In 1790, Russian naval forces under the command of Admiral Fyodor Ushakov defeated the Turkish fleet at the Battle of Kerch Strait. From 1841 onward, the fleet was confined to the Black Sea by the London Straits Convention; as a result of the Crimean War, one provision of the Treaty of Paris was that the Black Sea was to be a demilitarized zone like the Island of Åland in the Baltic Sea, although Russia subsequently renounced the treaty and reconstituted its naval strength and fortifications in the Black Sea. The crew of the battleship Potemkin revolted in 1905 soon after the Navy's defeat in the Russo-Japanese War. Lenin wrote that the Potemkin uprising had had a huge importance in terms of being the first attempt at creating the nucleus of a revolutionary army. During World War I, there were a number of encounters between the Russian and Ottoman navies in the Black Sea; the Ottomans had the advantage due to their having under their command the German battlecruiser SMS Goeben, but after the two modern Russian dreadnoughts Imperatritsa Mariya and Imperatritsa Ekaterina Velikaya had been built in Mykolaiv, the Russians took command of the sea until the Russian government collapsed in November 1917.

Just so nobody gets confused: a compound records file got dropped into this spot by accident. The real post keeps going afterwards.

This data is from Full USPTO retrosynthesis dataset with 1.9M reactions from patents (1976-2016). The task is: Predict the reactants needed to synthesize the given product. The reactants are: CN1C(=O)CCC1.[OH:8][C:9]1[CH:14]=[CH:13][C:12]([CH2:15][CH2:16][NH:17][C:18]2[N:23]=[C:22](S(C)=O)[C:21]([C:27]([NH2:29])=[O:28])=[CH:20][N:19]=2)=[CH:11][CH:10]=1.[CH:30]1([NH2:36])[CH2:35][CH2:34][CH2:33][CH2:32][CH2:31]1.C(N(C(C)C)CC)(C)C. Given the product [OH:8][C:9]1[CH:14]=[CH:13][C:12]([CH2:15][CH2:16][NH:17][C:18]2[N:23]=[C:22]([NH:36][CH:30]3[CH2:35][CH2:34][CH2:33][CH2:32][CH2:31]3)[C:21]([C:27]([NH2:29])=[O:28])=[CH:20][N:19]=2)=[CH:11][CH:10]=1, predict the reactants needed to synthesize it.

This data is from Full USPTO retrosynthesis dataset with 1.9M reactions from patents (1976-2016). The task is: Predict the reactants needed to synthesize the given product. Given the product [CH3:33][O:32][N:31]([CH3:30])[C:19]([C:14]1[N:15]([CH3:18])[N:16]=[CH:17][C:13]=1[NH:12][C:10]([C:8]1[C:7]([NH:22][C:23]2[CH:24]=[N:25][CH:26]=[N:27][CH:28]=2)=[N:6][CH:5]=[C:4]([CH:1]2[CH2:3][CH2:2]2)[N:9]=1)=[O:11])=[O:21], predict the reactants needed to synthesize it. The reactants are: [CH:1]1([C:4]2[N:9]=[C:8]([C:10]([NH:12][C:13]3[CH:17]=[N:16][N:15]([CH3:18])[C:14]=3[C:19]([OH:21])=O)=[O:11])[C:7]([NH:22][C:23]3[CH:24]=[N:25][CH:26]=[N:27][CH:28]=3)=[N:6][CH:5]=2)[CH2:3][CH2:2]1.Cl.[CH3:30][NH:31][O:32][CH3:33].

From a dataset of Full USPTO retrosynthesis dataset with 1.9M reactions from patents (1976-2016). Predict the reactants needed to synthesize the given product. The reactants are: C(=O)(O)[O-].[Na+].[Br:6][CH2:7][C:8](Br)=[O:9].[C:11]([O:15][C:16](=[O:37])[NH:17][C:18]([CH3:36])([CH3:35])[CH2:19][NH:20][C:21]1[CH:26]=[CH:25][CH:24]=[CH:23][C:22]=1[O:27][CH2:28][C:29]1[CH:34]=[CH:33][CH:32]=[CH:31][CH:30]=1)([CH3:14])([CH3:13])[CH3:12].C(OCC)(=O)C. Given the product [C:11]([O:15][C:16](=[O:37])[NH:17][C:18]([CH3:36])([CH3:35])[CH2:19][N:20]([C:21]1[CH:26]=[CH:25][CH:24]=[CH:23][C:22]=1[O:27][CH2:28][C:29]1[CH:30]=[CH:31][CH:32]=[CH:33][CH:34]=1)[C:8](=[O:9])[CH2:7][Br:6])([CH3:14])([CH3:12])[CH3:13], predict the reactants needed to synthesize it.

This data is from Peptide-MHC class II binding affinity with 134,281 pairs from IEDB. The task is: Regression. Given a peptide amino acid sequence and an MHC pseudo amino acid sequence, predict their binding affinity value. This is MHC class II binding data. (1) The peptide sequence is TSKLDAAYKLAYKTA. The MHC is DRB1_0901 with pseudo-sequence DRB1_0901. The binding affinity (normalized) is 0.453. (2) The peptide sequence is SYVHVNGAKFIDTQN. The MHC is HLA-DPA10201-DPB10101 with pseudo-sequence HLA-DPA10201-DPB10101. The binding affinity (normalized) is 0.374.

German submarines of the Constantinople Flotilla and Turkish light forces would continue to raid and harass Russian shipping until the war's end. During the Russian Civil War, the vast majority of the Black Sea Fleet was scuttled by Bolsheviks in Novorossiysk. In 1919 out of the remnants of the Russian Imperial Fleet was established the Red Fleet of Ukraine which existed few months before a major advance of the Armed Forces of South Russia which occupied all the South and East Ukraine. Most of the ships became part of the "Russian Squadron" of Wrangl's armed forces and after the evacuation sailed to Tunisia. Out of those ships, some were passed to the French Navy and some were salvaged. Upon the defeat of the Armed Forces of South Russia, the Ukrainian National Army and the Polish Armed Forces in Ukraine the Soviet government signed a military union with the Russian SFSR transferring all the command to the Commander-in-chief of Russia. Few ships that did stay in Black Sea were salvaged in the 1920s, while a large scale new construction programme began in the 1930s.